Lots of corporations use stories to connect with their customers – think Kashi cereal commercials featuring their employees traveling to remote places around the world telling stories about what it takes to produce their products, or Tom’s canvas shoe story about why their founder donates a pair of canvas shoes for every pair bought. Similarly, fundraisers have known forever that donors are more likely to make charitable contributions when the appeal features specific stories about the people their donations are helping instead of facts and figures about a problem or need.
Stories are a powerful and authentic way to communicate – and I’d add, the ability to tell stories is a basic leadership technique that needs to be learned and honed. In Paul Smith’s book Lead with a Story: A Guide to Crafting Business Narratives That Captivate, Convince, and Inspire, he notes that “if you’re trying to decide on a five-year strategic plan, you don’t need a good story. But when you have a new strategic plan and you need the staff to understand the vision, buy in and work towards it, then you need a good story.”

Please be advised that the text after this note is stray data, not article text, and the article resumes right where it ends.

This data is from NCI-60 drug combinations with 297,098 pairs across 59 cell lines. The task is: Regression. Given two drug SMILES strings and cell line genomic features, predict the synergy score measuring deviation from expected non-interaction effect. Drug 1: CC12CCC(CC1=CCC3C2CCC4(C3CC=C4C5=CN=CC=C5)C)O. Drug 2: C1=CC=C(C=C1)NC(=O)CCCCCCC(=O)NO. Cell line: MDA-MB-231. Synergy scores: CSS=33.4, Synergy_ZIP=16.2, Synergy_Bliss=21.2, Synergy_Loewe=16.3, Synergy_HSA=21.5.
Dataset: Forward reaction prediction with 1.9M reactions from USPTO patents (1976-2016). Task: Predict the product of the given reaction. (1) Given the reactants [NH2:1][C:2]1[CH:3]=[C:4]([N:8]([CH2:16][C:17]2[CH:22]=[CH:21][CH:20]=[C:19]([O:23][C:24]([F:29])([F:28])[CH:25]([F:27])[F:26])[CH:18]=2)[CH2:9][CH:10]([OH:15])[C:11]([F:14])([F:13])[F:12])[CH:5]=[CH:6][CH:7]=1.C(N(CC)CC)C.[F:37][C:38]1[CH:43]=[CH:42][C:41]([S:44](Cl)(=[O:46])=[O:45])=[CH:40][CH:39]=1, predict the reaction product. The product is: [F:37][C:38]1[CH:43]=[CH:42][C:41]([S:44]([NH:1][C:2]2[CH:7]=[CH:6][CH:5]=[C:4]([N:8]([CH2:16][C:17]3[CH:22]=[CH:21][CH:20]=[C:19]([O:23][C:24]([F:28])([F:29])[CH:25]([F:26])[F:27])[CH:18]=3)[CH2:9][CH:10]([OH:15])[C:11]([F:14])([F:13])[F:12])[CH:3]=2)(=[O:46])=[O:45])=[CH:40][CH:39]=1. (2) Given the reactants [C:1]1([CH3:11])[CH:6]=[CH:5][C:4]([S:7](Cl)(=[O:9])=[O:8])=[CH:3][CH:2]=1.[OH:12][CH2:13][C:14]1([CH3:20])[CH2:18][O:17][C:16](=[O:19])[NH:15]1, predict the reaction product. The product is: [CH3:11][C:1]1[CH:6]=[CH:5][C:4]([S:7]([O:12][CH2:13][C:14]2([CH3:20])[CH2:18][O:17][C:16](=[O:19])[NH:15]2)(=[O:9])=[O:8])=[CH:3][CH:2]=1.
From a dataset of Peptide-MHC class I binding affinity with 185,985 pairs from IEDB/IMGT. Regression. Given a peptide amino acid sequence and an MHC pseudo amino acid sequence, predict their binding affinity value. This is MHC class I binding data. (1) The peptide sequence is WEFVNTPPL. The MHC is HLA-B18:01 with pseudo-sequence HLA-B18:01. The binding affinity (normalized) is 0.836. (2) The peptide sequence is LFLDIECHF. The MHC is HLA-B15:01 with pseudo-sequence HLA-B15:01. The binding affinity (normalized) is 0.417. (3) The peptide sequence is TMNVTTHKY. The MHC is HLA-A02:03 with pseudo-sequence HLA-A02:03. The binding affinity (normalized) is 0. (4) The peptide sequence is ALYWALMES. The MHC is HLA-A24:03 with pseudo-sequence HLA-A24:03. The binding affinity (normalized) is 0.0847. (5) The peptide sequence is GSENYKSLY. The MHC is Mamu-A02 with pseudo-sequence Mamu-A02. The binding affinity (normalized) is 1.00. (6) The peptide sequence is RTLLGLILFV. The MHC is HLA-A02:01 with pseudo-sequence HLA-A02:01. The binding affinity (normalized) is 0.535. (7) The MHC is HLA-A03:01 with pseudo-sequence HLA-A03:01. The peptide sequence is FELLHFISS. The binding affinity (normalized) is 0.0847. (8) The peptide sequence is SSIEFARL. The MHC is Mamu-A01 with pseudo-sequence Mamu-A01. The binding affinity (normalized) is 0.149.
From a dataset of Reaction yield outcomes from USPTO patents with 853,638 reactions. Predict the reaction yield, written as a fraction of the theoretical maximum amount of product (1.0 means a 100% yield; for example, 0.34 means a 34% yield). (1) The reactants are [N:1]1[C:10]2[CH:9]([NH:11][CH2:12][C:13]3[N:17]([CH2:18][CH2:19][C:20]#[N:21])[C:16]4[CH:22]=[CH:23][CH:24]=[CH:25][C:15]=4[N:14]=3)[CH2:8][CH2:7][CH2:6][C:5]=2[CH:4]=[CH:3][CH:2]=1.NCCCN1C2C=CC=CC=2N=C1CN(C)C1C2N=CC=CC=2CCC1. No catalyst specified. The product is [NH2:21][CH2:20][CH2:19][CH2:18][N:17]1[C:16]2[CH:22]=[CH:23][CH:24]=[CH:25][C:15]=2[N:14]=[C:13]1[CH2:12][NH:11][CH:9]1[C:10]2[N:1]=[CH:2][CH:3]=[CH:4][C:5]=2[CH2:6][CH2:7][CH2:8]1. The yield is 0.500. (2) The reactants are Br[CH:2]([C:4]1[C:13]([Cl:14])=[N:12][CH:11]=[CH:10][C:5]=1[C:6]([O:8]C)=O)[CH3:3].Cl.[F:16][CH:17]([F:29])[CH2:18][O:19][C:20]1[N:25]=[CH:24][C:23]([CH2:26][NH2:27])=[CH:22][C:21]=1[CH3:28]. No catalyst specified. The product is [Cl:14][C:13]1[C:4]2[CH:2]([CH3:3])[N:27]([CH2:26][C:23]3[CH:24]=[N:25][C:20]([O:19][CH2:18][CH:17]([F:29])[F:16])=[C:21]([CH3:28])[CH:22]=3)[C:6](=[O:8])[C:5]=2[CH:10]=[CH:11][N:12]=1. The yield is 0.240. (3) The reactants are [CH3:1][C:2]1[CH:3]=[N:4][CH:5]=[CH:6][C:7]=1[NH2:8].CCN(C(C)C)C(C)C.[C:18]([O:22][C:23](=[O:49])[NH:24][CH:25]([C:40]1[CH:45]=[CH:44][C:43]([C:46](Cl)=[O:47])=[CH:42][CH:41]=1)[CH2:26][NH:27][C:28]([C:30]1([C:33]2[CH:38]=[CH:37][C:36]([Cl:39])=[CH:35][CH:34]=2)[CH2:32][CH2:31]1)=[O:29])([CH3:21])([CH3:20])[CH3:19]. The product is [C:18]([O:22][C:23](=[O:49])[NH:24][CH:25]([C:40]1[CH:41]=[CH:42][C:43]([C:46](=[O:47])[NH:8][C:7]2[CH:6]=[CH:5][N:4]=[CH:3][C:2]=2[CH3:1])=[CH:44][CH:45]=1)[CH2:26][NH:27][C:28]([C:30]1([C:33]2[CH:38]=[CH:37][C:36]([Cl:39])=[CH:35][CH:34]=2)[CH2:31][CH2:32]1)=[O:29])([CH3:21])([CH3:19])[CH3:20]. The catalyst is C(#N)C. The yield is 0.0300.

So how do you go about building stories and using more of them in meetings, presentations, and even networking (what story do you tell about yourself)? The first and most basic step is to create a story file and start populating it with stories as they come to you. I’ve been doing this for years and I’ve got stories for lots of different things. Start thinking back on your stories – what stories do you tell frequently; perhaps you can ask someone close to you to ‘remind’ you.
We’re not all natural storytellers – some people are just good at it, but more frequently we need to work at it. Some best practices for telling stories are:
- keep them short: good stories should be no more than four minutes and lots can work in under 2 minutes
- keep them simple: it’s a lot harder to tell a simple story than a complex one; you need to keep peeling the story back until you’ve cut alway all the jargon and gotten it down to its most basic form
- keep them emotional: without emotions stories run the real risk of being boring; include details about overcoming challenges and celebrating things – make people care
- keep practicing until you have it just right